What I like about the game is that it encourages real-world exploring.  I live in the suburbs, and I’m pretty much all rat and bird creatures.  My friend Dave went to the woods this weekend, and he found all sorts of water Pokemon I’m unlikely to find here, and I got a little jealous – which, if you know how much I hate the outdoors, is a strange strange feeling for me indeed.  I like the idea that Pokemon Go rewards people for going to new places, and you’d be surprised just how little incentive people need to change their behavior.
We’ve never really seen what augmented reality does before, and this is going to have so many surprises – both good ones and bad ones.  It’s going to get more insane, just you wait.
4)  It’s also going to cause a run on external power packs.  This game chews through batteries like there’s no tomorrow.
5)  This game is both good and bad for your social life.  On the one hand, I like the way it encourages small talk between strangers – I know if I see a guy with his phone in the “Pokemon hunting” hand position, I can say, “Hey, what’s in the neighborhood?” and talk shop with him.  Given that the game also encourages me to get out, that’s lovely.
But it’s terrible for talks with friends.  I went for a walk with Gini yesterday, and every three minutes the game buzzed and we collected a Pokemon.  We kept going, “…as we were saying” until we realized that it’s hard to discuss anything but Pokemon while you’re playing Pokemon, because it snatches your attention away.
6)  The game itself is… okay.  Like most MMORPG variants, it rewards “time” over “skill,” which is to say that a guy who grinds a lot will be rewarded a lot more than a very talented person who only has a half-hour or two to put into the game.  And it’s annoyingly undocumented, as there’s all sorts of things the game doesn’t bother to make clear, like what you’re supposed to do at a gym or what the little footstep-meters next to the Pokemon mean.
(Forbes Magazine, of all sources, has some hints for you.)
However, the “catch ’em all” formula has worked for years, and I do feel an urge to catch all the possible Pokemon in my neighborhood.  I found a crab wandering on my neighbor’s lawn today.  I don’t know why he was there, but hey, I caught him.
Will this game have lasting value, or be a fad?  A bit of both, I think.  We’re watching the high tide crest as Pokemon Go eclipses Twitter in “number of active users” (in under a week!), but eventually it’ll subside as everyone’s tried it and levels up enough to decide hey, I’ve seen enough.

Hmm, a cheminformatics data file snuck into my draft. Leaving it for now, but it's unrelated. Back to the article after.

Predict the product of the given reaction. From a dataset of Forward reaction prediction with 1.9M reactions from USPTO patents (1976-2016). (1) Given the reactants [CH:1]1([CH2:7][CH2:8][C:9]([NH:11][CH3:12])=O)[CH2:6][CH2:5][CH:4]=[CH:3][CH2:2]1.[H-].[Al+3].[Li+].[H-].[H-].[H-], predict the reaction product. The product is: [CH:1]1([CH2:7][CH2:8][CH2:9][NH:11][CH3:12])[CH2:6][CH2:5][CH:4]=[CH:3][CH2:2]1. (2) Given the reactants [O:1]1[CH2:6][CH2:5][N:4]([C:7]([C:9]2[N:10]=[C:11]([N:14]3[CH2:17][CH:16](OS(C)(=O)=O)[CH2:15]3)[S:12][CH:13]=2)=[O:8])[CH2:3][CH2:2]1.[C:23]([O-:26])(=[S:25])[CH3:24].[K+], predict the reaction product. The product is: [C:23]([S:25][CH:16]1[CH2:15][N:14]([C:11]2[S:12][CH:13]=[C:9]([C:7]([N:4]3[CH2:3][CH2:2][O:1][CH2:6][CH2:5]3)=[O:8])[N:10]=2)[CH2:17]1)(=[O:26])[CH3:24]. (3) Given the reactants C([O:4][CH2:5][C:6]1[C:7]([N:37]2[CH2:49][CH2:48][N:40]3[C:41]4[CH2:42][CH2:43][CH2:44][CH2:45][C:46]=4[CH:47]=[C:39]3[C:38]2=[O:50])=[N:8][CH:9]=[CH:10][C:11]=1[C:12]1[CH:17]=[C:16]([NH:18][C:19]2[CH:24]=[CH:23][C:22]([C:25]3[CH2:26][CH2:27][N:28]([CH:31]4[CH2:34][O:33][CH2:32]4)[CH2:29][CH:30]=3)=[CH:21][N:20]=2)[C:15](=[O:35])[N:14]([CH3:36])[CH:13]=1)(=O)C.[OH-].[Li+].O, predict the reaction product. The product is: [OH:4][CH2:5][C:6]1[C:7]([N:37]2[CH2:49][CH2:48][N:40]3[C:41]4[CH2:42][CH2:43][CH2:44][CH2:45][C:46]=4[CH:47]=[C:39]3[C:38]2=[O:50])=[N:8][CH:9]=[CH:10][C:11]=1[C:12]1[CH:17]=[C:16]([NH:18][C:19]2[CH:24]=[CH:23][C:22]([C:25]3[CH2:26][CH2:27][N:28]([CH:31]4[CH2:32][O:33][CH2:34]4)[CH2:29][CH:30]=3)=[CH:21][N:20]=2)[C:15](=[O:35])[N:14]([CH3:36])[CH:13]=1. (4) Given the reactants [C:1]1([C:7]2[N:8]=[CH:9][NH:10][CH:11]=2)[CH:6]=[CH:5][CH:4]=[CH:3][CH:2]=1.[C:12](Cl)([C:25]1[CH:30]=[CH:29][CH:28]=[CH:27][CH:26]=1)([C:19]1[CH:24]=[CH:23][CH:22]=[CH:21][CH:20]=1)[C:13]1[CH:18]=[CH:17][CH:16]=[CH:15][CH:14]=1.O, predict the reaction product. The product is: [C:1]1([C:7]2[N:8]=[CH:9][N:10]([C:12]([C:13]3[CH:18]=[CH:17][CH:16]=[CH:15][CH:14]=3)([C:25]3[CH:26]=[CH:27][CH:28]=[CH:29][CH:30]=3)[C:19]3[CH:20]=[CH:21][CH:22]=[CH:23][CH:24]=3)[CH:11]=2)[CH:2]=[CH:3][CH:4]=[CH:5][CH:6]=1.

But Nintendo hasn’t unleashed everything.  Once we can start trading Pokemon, that’ll be a major change in how we interact.  And the mass-captures, where everyone assembles in a city at a given time to capture, say, a Mewtwo, will be legendary – and they’re coming, it was in the game trailer.
And with each of those changes, societal ramifications will also ripple.  What happens when you can trade Pokemon, so some enterprising robber sets up shop at a gym to force people to trade him their strongest Pokemon at gunpoint?  And then he sells them on the black market to other Pokemon users? What happens when a kid gets sick and someone decides the best way to cheer him up is to get everyone to trade him the world’s best Pokemon, making him a tremendous owner of massively overpowered artificial monsters?
This is a fascinating world, my friends.  Pokemon Go is gonna change it a lot.
Let’s see what happens.
Until then, anyone wanna go into the woods to get a Magikarp?

2 Comments

  1. Chris Meadows
    Jul 12, 2016

    The “annoyingly undocumented” thing actually adds to the play value, if you think about it. It means there’s always something more experienced players can teach newer players, which gives you even more of a reason to talk to other people. I like to explain to newer players about leveling up by saving up cheap-to-evolve ‘mons and then doing them all at once when you pop a Lucky Egg, and frequently they’re like, “Wow, I never thought of that! Thanks, random Pokémon-playing stranger!”
    It’s kind of like how, in the TV show or games, more experienced Pokémon trainers would take less-experienced ones under their wings and show them the ropes. Now you can do that in real life, too!

  2. Abby Goldsmith
    Jul 14, 2016

    Great article. I like your insights on this.